• Fabric > Create File Share
    • Fabric > Cluster > Properties > Add File Share Path for VM Deployments
  • [ 45:55 ] DEMO: Provisioning Synthetic Fibre Channel in Guest VMs using VMM
    • Provides VMs with access to shared Fibre Channel Storage
    • Preserve investment in existing Fibre Channel SANs
    • Simplifies Fibre Channel Zone Management
    • VMs and Services > Guest VM > Properties > Storage > Add Fibre Channel Array > Create New Zone
    • VMs and Services > Guest VM > Properties > Storage > Add Disk > Create LUN
  • [ 50:03 ] Reduce VM Provisioning Time with ODX in VMM
    • Use ODX from VMM Library to Hyper-V virtualization hosts
  • [ 51:17 ] DEMO: Guest Clustering with Shared VHDXs
    • Automate Creation of Guest Clusters using new Script Options within VMM Service Templates
    • First VM can have its own script to provision new cluster
    • Second and Subsequent VMs can run separate script to join cluster
    • Shared VHDX stored on Scale-Out File Server Cluster
    • Library > Service Template Designer > Tier Properties > Hardware Configuration > Bus Configuration > SCSI Disk > Share this disk across the service tier
    • Library > Service Template Designer > Tier Properties > Application Configuration > Scripts > Creation: First VM
    • Library > Service Template Designer > Tier Properties > Application Configuration > Scripts > Creation: Other VMs
  • [ 58:56 ] VMM Integration with IP Address Management ( IPAM )
    • Centralized Management of Logical and Physical Networks
    • VMM Logical Networks appear in Windows Server 2012 IPAM Tools
    • Windows Server 2012 IPAM can be used to provision new VMM Logical Networks side-by-side with Physical Networks
  • [ 59:46 ] DEMO: Managing Top of Rack ( ToR ) Network Switch Compliance
    • Uses OMI to communicate with physical network switches for configuration validation and remediation
    • Fabric > Logical Networks > Host > NIC > Compliance errors
    • Fabric > Logical Networks > Host > NIC > Remediate
  • [ 1:03:24 ] DEMO: Hybrid Networking with Windows Azure Pack and System Center 2012 R2 VMM
    • Self-service virtual network provisioning and management via Windows Azure Pack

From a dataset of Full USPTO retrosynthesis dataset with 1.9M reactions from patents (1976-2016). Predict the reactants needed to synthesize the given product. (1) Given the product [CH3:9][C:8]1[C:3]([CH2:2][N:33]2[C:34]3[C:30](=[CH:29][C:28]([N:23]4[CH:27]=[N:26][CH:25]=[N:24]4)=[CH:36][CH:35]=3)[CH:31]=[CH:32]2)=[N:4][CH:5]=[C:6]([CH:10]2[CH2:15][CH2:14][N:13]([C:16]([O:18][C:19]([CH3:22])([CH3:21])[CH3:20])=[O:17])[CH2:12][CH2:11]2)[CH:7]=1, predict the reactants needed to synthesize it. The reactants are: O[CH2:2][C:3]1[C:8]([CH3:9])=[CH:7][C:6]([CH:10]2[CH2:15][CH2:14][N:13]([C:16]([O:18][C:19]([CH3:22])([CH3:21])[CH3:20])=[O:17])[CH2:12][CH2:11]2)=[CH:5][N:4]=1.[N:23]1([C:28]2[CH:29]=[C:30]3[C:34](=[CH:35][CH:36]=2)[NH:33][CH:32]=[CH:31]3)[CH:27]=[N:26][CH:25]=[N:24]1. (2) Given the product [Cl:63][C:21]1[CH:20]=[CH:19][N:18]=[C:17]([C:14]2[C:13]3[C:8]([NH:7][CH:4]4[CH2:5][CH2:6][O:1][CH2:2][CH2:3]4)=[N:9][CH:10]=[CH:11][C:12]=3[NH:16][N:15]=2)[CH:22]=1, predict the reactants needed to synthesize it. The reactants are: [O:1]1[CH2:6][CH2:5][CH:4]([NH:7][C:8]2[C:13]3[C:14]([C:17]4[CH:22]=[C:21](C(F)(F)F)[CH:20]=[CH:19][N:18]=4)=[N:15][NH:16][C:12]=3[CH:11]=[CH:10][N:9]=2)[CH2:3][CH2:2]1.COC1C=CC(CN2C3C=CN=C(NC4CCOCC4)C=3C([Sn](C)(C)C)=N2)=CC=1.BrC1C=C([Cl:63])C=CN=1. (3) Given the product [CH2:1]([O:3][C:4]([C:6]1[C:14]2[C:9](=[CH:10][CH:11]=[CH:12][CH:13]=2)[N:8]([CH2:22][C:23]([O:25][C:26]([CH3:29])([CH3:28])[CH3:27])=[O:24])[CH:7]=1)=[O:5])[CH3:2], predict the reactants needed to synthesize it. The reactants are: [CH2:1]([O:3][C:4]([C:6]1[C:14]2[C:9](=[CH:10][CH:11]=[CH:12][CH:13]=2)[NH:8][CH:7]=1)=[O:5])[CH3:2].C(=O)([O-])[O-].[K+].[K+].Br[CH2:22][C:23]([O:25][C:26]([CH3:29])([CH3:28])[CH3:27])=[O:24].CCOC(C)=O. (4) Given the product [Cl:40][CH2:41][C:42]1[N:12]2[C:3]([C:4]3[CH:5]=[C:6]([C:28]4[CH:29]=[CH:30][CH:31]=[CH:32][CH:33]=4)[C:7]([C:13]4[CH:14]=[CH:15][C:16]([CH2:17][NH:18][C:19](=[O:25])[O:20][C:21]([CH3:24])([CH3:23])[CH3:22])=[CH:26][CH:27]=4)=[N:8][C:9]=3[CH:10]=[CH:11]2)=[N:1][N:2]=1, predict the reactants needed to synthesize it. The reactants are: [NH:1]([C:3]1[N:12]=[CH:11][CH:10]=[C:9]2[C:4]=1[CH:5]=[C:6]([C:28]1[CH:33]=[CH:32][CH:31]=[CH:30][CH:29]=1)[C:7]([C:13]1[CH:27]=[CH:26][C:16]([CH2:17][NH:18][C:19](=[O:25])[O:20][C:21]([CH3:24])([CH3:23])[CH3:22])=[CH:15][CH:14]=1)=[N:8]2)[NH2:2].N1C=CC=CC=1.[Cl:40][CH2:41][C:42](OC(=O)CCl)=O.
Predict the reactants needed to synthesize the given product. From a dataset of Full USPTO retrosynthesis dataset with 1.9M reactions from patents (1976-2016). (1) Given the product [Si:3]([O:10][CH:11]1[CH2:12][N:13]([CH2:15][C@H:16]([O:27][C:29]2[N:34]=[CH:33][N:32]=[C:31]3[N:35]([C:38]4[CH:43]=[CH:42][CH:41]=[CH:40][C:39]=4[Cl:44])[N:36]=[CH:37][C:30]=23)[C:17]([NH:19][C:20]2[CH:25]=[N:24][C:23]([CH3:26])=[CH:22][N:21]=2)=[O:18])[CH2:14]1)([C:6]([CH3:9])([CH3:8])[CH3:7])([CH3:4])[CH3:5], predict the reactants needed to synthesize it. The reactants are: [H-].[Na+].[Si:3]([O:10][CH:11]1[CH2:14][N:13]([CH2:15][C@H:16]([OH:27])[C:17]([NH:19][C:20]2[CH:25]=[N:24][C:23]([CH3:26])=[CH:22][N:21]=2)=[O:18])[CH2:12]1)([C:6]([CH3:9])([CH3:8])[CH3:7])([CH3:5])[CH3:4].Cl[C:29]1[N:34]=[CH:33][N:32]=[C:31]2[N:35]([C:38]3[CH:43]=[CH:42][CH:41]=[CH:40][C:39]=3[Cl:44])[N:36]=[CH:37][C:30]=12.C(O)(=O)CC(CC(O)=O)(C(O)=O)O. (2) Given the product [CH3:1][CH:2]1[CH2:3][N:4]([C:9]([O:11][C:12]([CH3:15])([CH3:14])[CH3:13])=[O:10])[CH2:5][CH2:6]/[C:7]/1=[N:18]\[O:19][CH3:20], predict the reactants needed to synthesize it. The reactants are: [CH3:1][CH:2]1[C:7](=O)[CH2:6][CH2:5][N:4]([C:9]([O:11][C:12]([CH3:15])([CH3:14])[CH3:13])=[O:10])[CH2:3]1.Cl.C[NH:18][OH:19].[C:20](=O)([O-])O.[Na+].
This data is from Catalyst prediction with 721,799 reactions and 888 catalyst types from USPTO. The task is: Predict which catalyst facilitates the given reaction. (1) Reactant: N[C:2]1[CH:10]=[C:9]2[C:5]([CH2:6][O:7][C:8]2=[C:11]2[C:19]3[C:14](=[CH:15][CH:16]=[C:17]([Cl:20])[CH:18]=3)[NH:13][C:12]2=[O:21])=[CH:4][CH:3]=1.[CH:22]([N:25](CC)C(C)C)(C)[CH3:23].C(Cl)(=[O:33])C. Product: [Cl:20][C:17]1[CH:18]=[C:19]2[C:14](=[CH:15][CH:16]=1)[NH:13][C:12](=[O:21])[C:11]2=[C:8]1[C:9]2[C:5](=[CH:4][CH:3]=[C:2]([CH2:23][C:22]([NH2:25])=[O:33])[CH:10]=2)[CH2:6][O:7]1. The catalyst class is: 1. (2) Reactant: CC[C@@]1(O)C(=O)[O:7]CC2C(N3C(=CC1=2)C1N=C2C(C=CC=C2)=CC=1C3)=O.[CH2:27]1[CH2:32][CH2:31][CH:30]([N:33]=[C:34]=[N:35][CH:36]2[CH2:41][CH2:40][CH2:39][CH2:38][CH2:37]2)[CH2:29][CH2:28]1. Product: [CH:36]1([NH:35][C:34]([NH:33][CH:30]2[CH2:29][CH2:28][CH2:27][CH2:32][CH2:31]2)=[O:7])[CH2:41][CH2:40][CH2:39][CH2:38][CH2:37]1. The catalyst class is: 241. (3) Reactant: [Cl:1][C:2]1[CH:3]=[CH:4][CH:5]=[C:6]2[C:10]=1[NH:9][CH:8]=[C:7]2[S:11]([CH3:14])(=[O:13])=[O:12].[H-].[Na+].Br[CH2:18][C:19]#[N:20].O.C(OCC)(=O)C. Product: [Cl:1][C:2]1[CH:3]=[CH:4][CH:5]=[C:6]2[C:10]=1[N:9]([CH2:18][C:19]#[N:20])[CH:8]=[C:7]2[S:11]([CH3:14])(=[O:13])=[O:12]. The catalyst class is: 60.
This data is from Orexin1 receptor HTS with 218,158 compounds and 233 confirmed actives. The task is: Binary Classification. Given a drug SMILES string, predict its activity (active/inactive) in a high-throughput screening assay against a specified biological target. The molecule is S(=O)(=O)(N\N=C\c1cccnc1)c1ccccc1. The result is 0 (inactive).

• Builds on foundation in Windows Server 2012 R2 and System Center 2012 R2
      • NVGRE, IPA, Switch Extensions
      • Uses VMM as control plane
    • Isolated virtual networks running on shared network infrastructure
    • In-box multitenant edge gateway in Windows Server 2012 R2
      • Provides connectivity between physical and virtualized networks
      • VMM Service Template planned for automating the provisioning of edge gateways
    • VMs and Services > VM Networks > Properties
    • Library > Service Templates > Windows Server 2012 R2 Edge Gateway
  • [ 1:11:02 ] DEMO: Windows Azure Hyper-V Recovery Manager
    • Automate and Orchestrate Disaster Recovery between Private Clouds at different datacenters
    • Windows Azure Management Portal > Recovery Services > Recovery Plan
      • Protected Items defined for each Private Cloud
      • Define Recovery Plan for orchestrated DR failover process
    • VMs and Services > VM > Enable Recovery
  • [ 1:15:02 ] Delegating Access Per Private Cloud
    • Assign different permissions for different clouds
    • Restricted permissions to resource gold cloud
    • Full permissions to silver cloud
  • [ 1:15:37 ] DEMO: OM Dashboard for VMM Fabric Monitoring
    • Operations Manager > Monitoring > Cloud Health > Fabric Health
  • [ 1:17:28 ] Session Summary and Q&A
    • System Center 2012 R2 VMM Builds on investments in Windows Server 2012 and System Center 2012 SP1
    • Enables End-to-End Scenarios for CloudOS
    • Full list of new features in System Center 2012 R2 VMM in slide deck appendix

Hyper-V R2 SP1 guide: Dynamic Memory and RemoteFX

April 7, 2011 1 comment

Microsoft Hyper-V R2 Service Pack 1 (SP1), part of the new Windows Server 2008 R2 service pack, is a significant update. Hyper-V R2 SP1 sports the much-anticipated Dynamic Memory feature and a new virtual desktop protocol, RemoteFX.

Dynamic Memory, a virtual memory management technology, is Microsoft’s answer to VMware’s memory overcommit. Instead of administrators providing static quantities of memory to virtual machines (VMs), Dynamic Memory pools the host’s memory and sends resources to memory-starved VMs. It also rebalances the host’s memory in one-second intervals.

On the desktop virtualization front, RemoteFX is Microsoft’s new streaming protocol, built upon Remote Desktop Protocol (RDP). It can deliver three-dimensional graphics and dense display resolutions, and it provides USB support.

Despite the new additions, Hyper-V has yet to gain parity with vSphere in such areas as virtual networking and Hyper-V independent software vendors. But Microsoft is used to playing catch-up, whether it’s in the server market or video-game industry. And with each revision of Hyper-V, Microsoft narrows the feature gap with vSphere.